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Willisms

« Social Security: Luddite Reactionary Liberals Receive $50 Certificates For Stuffing Money Into Mattresses. | WILLisms.com | Do Personal Accounts Achieve Solvency For Social Security? »

A Message To Squeamish Republicans On Social Security: Reform Is Good Politics.

To Republicans on the fence on Social Security:

You really need to snap out of it. Social Security reform is not only good policy, it is great politics.

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John Zogby (whom Powerline describes as "normally left-leaning") has an interesting piece on this subject in the Wall Street Journal's OpinionJournal.com today (via PoliPundit):

Why would the president risk his political capital on a plan that appears doomed to failure? I think the answer lies well beyond the politics of any single reform plan. And the president may end up a winner if his call for personal accounts ultimately fails. After all, he has raised a serious issue that needs attention--the very solvency of Social Security--which Democrats have never touched. Huge majorities of voters understand that the current system is in trouble. He will, at the very least, get credit for trying to reform the program previously referred to as the "third rail of American politics"--even if he achieves more modest change than he now proposes....

To the president and Republicans: You may lose the battle over Social Security personal accounts, but ultimately you may very well win the war over party realignment. To the Democrats: Just saying no is not a policy and demographics are not destiny. Ignore the "ownership society" at your own peril.

Achieving effective Social Security reform should be based on sound policy, with the political effects in the periphery. As the system stands today, Social Security is bad policy. The system is broken and will become a crisis in the coming years without reform. Reform with personal accounts has the chance to put Social Security on the path to permanent self-sustaining solvency, boost benefits for retirees, ease the burden on the nation's GDP, inject research and development funds back into the economy, and increase America's savings rate. Despite what some naysayers believe, personal accounts do put Social Security into solvency in the long-run, with only a moderate amount of short-term borrowing to cover the "transition cost" (a cost which the government already owes anyway and only grows over time without action), without any benefit cuts or tax hikes for individuals. Reform is good policy.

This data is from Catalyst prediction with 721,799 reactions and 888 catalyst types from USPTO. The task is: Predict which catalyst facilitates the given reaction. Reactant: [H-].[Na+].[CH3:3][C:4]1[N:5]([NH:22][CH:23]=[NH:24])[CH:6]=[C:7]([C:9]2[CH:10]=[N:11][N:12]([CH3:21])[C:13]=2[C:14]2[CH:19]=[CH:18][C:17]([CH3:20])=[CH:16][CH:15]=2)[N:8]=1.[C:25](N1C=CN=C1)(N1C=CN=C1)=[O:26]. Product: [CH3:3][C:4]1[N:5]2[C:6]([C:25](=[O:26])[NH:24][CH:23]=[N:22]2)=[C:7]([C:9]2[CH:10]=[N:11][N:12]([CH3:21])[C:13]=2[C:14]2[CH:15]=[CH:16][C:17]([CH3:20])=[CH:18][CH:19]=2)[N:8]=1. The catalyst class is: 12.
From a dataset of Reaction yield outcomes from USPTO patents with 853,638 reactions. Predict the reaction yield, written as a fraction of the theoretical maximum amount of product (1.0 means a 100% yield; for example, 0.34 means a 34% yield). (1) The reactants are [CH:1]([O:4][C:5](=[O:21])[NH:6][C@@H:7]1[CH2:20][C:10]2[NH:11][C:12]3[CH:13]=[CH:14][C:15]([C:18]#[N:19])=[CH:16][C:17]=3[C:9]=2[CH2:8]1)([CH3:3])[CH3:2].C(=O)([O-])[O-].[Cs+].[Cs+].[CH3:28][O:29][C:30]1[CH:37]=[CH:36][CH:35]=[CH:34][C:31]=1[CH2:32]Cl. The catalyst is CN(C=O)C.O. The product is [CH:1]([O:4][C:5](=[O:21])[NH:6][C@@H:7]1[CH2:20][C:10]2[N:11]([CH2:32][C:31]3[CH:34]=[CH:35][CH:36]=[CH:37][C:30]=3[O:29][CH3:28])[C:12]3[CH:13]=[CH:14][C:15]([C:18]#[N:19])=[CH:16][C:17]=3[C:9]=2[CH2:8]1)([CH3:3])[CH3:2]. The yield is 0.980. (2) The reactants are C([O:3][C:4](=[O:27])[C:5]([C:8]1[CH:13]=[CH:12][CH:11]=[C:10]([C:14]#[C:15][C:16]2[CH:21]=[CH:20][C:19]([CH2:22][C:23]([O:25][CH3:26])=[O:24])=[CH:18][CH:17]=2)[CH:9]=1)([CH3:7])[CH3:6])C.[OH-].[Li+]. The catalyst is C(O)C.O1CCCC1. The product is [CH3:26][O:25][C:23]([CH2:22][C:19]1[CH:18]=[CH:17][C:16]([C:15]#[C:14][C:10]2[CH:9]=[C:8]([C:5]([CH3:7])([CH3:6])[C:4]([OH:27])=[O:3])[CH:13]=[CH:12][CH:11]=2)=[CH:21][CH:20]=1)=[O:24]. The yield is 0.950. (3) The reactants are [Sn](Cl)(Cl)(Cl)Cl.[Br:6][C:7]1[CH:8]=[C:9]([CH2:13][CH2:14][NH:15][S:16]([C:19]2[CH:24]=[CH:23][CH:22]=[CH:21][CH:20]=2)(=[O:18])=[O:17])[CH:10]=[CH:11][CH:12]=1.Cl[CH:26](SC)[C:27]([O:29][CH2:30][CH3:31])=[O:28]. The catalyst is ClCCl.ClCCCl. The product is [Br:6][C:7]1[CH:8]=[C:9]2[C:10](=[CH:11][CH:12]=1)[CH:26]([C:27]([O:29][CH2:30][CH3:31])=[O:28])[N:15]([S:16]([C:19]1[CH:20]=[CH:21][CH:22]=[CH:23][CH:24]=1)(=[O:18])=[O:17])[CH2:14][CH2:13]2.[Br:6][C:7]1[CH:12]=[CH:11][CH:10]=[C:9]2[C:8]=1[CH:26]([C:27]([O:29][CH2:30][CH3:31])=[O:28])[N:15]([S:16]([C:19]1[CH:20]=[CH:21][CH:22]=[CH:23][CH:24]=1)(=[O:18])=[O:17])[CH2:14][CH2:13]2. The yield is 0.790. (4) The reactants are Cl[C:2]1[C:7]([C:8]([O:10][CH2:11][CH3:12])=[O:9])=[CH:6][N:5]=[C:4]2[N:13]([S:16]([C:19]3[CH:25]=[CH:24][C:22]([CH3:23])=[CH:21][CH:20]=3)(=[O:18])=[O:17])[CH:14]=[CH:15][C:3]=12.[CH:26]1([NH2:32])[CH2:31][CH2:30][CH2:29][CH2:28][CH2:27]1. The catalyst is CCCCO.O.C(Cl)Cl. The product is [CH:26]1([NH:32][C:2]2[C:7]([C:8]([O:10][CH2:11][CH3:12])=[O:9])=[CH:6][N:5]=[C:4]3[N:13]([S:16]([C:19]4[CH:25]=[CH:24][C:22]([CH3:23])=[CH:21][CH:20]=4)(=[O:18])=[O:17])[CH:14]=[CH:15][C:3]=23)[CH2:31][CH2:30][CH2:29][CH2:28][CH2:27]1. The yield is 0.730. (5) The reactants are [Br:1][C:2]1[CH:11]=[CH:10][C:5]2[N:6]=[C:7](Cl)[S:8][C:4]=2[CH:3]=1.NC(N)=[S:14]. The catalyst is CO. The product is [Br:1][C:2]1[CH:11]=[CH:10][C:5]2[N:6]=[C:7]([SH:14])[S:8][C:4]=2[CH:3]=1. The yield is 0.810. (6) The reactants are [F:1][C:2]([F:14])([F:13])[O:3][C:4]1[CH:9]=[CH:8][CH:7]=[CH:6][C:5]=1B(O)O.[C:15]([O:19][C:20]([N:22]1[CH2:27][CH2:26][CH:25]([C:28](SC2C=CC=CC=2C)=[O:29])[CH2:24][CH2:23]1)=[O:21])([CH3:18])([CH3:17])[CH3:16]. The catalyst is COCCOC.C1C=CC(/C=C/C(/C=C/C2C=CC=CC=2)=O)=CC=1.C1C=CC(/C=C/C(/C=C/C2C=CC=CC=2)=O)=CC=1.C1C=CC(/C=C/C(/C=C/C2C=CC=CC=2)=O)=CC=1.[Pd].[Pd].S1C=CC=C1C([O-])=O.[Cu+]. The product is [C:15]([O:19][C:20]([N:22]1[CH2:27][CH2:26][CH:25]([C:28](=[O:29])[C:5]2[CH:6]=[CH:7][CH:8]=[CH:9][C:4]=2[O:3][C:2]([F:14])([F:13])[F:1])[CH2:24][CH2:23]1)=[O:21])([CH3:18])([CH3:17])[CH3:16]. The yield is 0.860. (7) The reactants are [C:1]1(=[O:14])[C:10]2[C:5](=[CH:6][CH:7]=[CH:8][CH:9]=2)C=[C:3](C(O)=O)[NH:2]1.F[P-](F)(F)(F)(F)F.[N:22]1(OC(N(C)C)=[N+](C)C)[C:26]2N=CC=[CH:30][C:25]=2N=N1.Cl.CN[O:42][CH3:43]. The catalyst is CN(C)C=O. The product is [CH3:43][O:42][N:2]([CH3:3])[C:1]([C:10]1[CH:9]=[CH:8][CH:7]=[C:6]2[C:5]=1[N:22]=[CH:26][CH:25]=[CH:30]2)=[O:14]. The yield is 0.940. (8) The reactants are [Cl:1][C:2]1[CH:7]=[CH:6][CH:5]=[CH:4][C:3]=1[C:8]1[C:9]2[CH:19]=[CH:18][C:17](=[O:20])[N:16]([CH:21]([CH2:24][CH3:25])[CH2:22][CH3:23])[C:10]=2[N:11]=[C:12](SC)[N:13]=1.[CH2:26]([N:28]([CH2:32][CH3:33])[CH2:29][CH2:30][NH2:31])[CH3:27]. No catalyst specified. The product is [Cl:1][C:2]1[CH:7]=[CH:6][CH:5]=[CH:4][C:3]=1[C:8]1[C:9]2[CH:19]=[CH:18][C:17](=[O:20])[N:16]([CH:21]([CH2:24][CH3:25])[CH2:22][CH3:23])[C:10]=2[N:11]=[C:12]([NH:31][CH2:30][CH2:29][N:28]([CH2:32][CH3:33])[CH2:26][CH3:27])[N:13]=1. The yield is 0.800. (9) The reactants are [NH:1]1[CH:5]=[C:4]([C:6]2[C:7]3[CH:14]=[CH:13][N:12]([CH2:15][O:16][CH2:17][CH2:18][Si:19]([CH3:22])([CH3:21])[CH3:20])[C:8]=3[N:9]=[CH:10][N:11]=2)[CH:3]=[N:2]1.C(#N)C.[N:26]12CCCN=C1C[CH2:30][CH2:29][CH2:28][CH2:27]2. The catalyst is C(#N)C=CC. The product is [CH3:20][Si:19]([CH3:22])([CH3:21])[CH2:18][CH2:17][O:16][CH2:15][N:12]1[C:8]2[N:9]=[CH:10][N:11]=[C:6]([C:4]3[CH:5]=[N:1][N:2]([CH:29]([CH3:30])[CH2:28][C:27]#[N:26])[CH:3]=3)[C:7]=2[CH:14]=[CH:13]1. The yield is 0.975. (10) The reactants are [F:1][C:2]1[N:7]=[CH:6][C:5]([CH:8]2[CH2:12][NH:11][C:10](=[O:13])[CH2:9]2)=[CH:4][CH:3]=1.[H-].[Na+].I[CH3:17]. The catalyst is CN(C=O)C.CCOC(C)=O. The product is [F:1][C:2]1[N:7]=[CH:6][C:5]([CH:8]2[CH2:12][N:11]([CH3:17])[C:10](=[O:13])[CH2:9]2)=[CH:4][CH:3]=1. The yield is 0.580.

But it is also good politics.

While achieving a long-term Republican majority is not the point of reforming Social Security, it can be an electoral windfall for the GOP.

But it will take the right reform. And it will take ambivalent Republicans to take a stand on their principles.

John Zogby is right on one point, at least:

Americans believe there are problems with Social Security. Republicans are the only party providing answers to the problems, while Democrats either claim there is no problem or that the answer to the problem is to do absolutely nothing. Even if the public mistrusts the GOP somewhat on Social Security, a program created by Democrats roughly seven decades ago (it's their baby), the American public is a pragmatic bunch.

Americans want their elected leaders to solve problematic programs. They want solutions, not obstruction. The American people want leaders who at least offer fixes to looming crises while we still reasonably can, rather than ignoring the crises exist. They want a vision for the future, not ideological adherence to a long-gone era and legacy. Democrats may or may not be able to rely on their thus-far effective demagoguery to scare seniors in the short-term, but they certainly will not be able to explain to the WILLisms.com generation why they chose to obstruct, flummox, stymie, and otherwise contravene necessary reforms.

There will be heck to pay at the polls for Democrats. But only if the fence-sitting Republicans snap out of it.

UPDATE:

Right Wing News notes:

Steve Antler, tongue-in-cheek, observes that this confirms Marx: "One's political consciousness, the numbers say, is mostly informed by one's relationship to the means of production!" The chart matches up quite well, too, with Weber's Protestant work ethic.

Posted by Will Franklin · 15 March 2005 08:16 PM

Comments

Those of us for social security reform need to make sure to contact our Congress-person and Senators ASAP!

If we agree with WILLisms.com, we need to do more than just nod our heads in agreement. Each of us can make a difference.

Posted by: Linda Franklin at March 16, 2005 05:08 AM